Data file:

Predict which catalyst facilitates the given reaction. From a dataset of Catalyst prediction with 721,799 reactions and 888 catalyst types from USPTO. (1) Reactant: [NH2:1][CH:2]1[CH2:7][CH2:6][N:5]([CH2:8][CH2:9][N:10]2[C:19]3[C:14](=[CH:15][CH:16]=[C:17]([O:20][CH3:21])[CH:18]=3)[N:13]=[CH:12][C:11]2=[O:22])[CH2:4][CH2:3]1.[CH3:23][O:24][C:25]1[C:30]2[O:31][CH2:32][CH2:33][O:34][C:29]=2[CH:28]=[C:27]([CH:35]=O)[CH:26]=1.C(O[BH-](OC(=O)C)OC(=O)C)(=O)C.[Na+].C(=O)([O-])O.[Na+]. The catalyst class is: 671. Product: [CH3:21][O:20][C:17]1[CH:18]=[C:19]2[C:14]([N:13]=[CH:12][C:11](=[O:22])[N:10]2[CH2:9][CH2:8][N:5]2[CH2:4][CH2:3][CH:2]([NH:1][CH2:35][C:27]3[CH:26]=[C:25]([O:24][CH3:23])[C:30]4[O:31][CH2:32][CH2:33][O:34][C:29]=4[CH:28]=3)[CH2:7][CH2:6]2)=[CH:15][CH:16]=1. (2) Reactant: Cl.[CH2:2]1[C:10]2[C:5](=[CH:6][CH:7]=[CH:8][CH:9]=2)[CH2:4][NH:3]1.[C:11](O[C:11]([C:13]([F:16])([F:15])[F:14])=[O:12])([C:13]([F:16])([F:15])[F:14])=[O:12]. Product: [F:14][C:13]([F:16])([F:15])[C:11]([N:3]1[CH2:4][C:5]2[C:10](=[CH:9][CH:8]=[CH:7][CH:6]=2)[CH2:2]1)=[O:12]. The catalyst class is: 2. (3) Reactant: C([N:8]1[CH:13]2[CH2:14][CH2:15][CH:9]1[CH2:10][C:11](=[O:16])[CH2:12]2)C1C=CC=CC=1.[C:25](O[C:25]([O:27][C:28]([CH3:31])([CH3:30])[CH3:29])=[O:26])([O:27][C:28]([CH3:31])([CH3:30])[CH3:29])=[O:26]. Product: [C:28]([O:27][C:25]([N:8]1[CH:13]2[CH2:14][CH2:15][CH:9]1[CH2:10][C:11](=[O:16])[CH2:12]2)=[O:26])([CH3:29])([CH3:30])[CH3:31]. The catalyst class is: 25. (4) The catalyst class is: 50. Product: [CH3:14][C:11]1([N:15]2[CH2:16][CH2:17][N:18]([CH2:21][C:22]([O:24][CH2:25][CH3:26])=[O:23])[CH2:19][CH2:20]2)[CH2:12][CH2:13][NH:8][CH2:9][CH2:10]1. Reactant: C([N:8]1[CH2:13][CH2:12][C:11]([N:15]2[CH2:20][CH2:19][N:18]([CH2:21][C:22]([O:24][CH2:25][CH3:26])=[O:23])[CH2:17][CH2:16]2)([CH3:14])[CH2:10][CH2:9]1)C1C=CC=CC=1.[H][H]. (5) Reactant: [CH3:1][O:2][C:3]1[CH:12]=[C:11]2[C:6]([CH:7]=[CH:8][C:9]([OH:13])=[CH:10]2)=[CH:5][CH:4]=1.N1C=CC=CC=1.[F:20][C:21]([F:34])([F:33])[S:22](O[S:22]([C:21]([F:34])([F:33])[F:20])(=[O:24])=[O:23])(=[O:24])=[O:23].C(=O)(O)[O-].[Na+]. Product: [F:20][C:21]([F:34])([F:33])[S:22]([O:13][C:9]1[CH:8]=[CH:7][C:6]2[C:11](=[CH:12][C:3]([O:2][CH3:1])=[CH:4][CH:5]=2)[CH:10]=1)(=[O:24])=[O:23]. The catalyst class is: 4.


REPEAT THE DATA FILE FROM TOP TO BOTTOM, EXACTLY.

Predict which catalyst facilitates the given reaction. From a dataset of Catalyst prediction with 721,799 reactions and 888 catalyst types from USPTO. (1) Reactant: [NH2:1][CH:2]1[CH2:7][CH2:6][N:5]([CH2:8][CH2:9][N:10]2[C:19]3[C:14](=[CH:15][CH:16]=[C:17]([O:20][CH3:21])[CH:18]=3)[N:13]=[CH:12][C:11]2=[O:22])[CH2:4][CH2:3]1.[CH3:23][O:24][C:25]1[C:30]2[O:31][CH2:32][CH2:33][O:34][C:29]=2[CH:28]=[C:27]([CH:35]=O)[CH:26]=1.C(O[BH-](OC(=O)C)OC(=O)C)(=O)C.[Na+].C(=O)([O-])O.[Na+]. The catalyst class is: 671. Product: [CH3:21][O:20][C:17]1[CH:18]=[C:19]2[C:14]([N:13]=[CH:12][C:11](=[O:22])[N:10]2[CH2:9][CH2:8][N:5]2[CH2:4][CH2:3][CH:2]([NH:1][CH2:35][C:27]3[CH:26]=[C:25]([O:24][CH3:23])[C:30]4[O:31][CH2:32][CH2:33][O:34][C:29]=4[CH:28]=3)[CH2:7][CH2:6]2)=[CH:15][CH:16]=1. (2) Reactant: Cl.[CH2:2]1[C:10]2[C:5](=[CH:6][CH:7]=[CH:8][CH:9]=2)[CH2:4][NH:3]1.[C:11](O[C:11]([C:13]([F:16])([F:15])[F:14])=[O:12])([C:13]([F:16])([F:15])[F:14])=[O:12]. Product: [F:14][C:13]([F:16])([F:15])[C:11]([N:3]1[CH2:4][C:5]2[C:10](=[CH:9][CH:8]=[CH:7][CH:6]=2)[CH2:2]1)=[O:12]. The catalyst class is: 2. (3) Reactant: C([N:8]1[CH:13]2[CH2:14][CH2:15][CH:9]1[CH2:10][C:11](=[O:16])[CH2:12]2)C1C=CC=CC=1.[C:25](O[C:25]([O:27][C:28]([CH3:31])([CH3:30])[CH3:29])=[O:26])([O:27][C:28]([CH3:31])([CH3:30])[CH3:29])=[O:26]. Product: [C:28]([O:27][C:25]([N:8]1[CH:13]2[CH2:14][CH2:15][CH:9]1[CH2:10][C:11](=[O:16])[CH2:12]2)=[O:26])([CH3:29])([CH3:30])[CH3:31]. The catalyst class is: 25. (4) The catalyst class is: 50. Product: [CH3:14][C:11]1([N:15]2[CH2:16][CH2:17][N:18]([CH2:21][C:22]([O:24][CH2:25][CH3:26])=[O:23])[CH2:19][CH2:20]2)[CH2:12][CH2:13][NH:8][CH2:9][CH2:10]1. Reactant: C([N:8]1[CH2:13][CH2:12][C:11]([N:15]2[CH2:20][CH2:19][N:18]([CH2:21][C:22]([O:24][CH2:25][CH3:26])=[O:23])[CH2:17][CH2:16]2)([CH3:14])[CH2:10][CH2:9]1)C1C=CC=CC=1.[H][H]. (5) Reactant: [CH3:1][O:2][C:3]1[CH:12]=[C:11]2[C:6]([CH:7]=[CH:8][C:9]([OH:13])=[CH:10]2)=[CH:5][CH:4]=1.N1C=CC=CC=1.[F:20][C:21]([F:34])([F:33])[S:22](O[S:22]([C:21]([F:34])([F:33])[F:20])(=[O:24])=[O:23])(=[O:24])=[O:23].C(=O)(O)[O-].[Na+]. Product: [F:20][C:21]([F:34])([F:33])[S:22]([O:13][C:9]1[CH:8]=[CH:7][C:6]2[C:11](=[CH:12][C:3]([O:2][CH3:1])=[CH:4][CH:5]=2)[CH:10]=1)(=[O:24])=[O:23]. The catalyst class is: 4.